Typically readers of plays are drama students, theatre professionals, and other artistic nerds like myself. J.K. Rowling and friends have clearly shattered that barrier last weekend with publication of the rehearsal script of Harry Potter and the Cursed Child—Parts One and Two.
Booksellers are reporting that Harry Potter and the Cursed Child—Parts One and Two is the most pre-ordered book of the year and it became Amazon.com’s best-selling book of 2016 in a matter of hours.
Book publisher Scholastic has ordered an initial printing of 4.5 million copies, and it has already become the best-selling modern script (although that Shakespeare fellow has a pretty good head start for any all-time records).
If you would prefer to see Harry Potter and the Cursed Child—Parts One and Two on stage, good luck. The production at London’s Palace Theatre on the West End is sold out through next May and the next block of tickets through December 2017 is expected to vanish shortly after release on August 4th (although see the ticketing note at the end of this article).
This, despite the fact that the two plays (typically viewed in the afternoon and evening of the same day) have a combined running time of five hours and fifteen minutes.
Curious to read my review of the production? Unfortunately, when I suggested my willingness to travel to London and review Harry Potter and the Cursed Child—Parts One and Two at DC Theatre Scene’s expense, my editor laughed so hysterically I suspected she had been afflicted by a magical curse.
I read the script in less than 24 hours (although it’s best to try savoring the experience and imagining the staging while reading). It is a ripping good read for any Harry Potter fan, which I expect will be true of 99% of the readers. That prior knowledge of the seven prior books and/or eight prior movies is recommended to appreciate a story which is both new and yet highly referential to the Harry Potter canon.
The story is set a generation after the end of Harry Potter and the Deathly Hallows. Harry Potter is married to the former Ginny Weasley and is a middle-aged father of three. His middle child Albus Severus Potter has a difficult relationship with his famous father and isn’t very happy at Hogwarts (where his best and perhaps only friend is Scorpius Malfoy, Draco’s son).
Without spoiling the story, one of the main plots involves a decision by Albus to use a Time-Turner to fix a wrong from many years ago (and rebel against his father). This device allows the story to revisit stories and beloved characters from past Harry Potter novels. Meanwhile, Harry is being haunted by bad dreams and his famous scar is aching again (cue the ominous music).
The story is credited to three writers, but the name in LARGE PRINT on the book’s cover is J.K. Rowling. The story’s themes of themes of good versus evil, the challenges of adolescence, and the importance of friendship will feel comforting to fans of the novels, as will the appearance of many favorite characters.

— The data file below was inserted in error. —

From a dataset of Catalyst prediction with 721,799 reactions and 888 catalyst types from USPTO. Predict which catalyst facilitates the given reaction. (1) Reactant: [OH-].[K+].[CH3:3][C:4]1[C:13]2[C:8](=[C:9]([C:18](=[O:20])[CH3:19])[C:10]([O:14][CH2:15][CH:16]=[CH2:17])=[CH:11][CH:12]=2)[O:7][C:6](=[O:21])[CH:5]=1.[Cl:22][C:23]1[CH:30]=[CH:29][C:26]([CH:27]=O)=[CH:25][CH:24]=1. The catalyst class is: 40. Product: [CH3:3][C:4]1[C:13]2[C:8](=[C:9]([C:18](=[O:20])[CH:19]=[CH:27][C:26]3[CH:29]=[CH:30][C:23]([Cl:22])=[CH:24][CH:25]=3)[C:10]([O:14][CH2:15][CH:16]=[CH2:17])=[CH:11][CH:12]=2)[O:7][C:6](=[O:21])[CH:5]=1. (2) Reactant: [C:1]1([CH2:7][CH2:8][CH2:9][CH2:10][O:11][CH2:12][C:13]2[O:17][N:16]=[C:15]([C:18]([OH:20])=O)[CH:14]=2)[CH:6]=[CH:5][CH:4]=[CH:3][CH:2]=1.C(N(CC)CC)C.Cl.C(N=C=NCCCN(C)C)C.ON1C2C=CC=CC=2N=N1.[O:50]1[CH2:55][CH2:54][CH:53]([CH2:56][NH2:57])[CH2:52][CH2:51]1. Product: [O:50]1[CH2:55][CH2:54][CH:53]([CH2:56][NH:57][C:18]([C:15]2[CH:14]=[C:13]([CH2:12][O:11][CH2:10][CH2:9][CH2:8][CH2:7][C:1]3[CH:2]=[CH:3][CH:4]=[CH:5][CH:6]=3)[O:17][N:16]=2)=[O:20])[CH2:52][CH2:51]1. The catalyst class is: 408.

Jack Thorne’s script is highly readable for a play. The story moves quickly from scene to scene with just the occasional helpful stage direction. The characters do engage in a fair amount of expository recap through dialogue, mandated by an increasingly complicated story that may challenge younger readers. Overall, though, reading the script is good fun and a strongly satisfying experience.
Yet reading the script also stirs a degree of intense longing to see the story as staged. It is clear from the stage directions that the production features an abundance of truly magical stagecraft. No matter how strong a reader’s imagination, the notion of seeing moving staircases, wands shooting green lights, and levitating creatures on stage is utterly enticing.
Most reviews of the theatrical production are highly favorable, with some reviews almost rapturous. According to The Guardian the production is a “thrilling theatrical spectacle” that is staged with “dazzling assurance.” The Independent characterizes it as “a theatre production of immense wonder” that is “truly magical.” According to The New York Times the production has “a kind of magic that is purely theatrical yet somehow channels the addictive narrative grip of Ms. Rowling’s prose.” To read a roundup of reviews excerpted by The Guardian, click here.
Producers Sonia Friedman and Colin Callender are already holding conversations and planning talks in New York this fall to bring Harry Potter and the Cursed Child—Parts One and Two to Broadway. [Oh, to be a producer for a guaranteed multi-year hit does not require expensive star actors.] If so, expect it to rival and perhaps surpass Hamilton as the toughest ticket in town. Think of all the young children who will beg parents to take them to see a production that The Guardian says “will raise the benchmark for family entertainment for years to come.”
Harry Potter and the Cursed Child—Parts One and Two, by Jack Thorne, based upon an original new story by J.K. Rowling, John Tiffany, & Jack Thorne. Reviewed by Steven McKnight.
London production’s running time:
- Part One: 2 hours 40 minutes (with one 20 minute interval)
- Part Two: 2 hours 35 minutes (with one 20 minute interval)
Reading time: Surprisingly short for a 308 page script of a four act play.
List price of book is $29.99, but it’s not hard to find hard copies being sold for $17.99 with even lower prices for electronic versions.
Ticketing note: Travelling to London anytime soon? Your best chance to see the production in the next year involves the “Friday Forty” lottery. Every Friday at 1:00 PM London time 40 good seats are offered for sale for each performance in the coming week for 40 British pounds (20 pounds per each consecutive part) through the play’s website. Harry Potter Tickets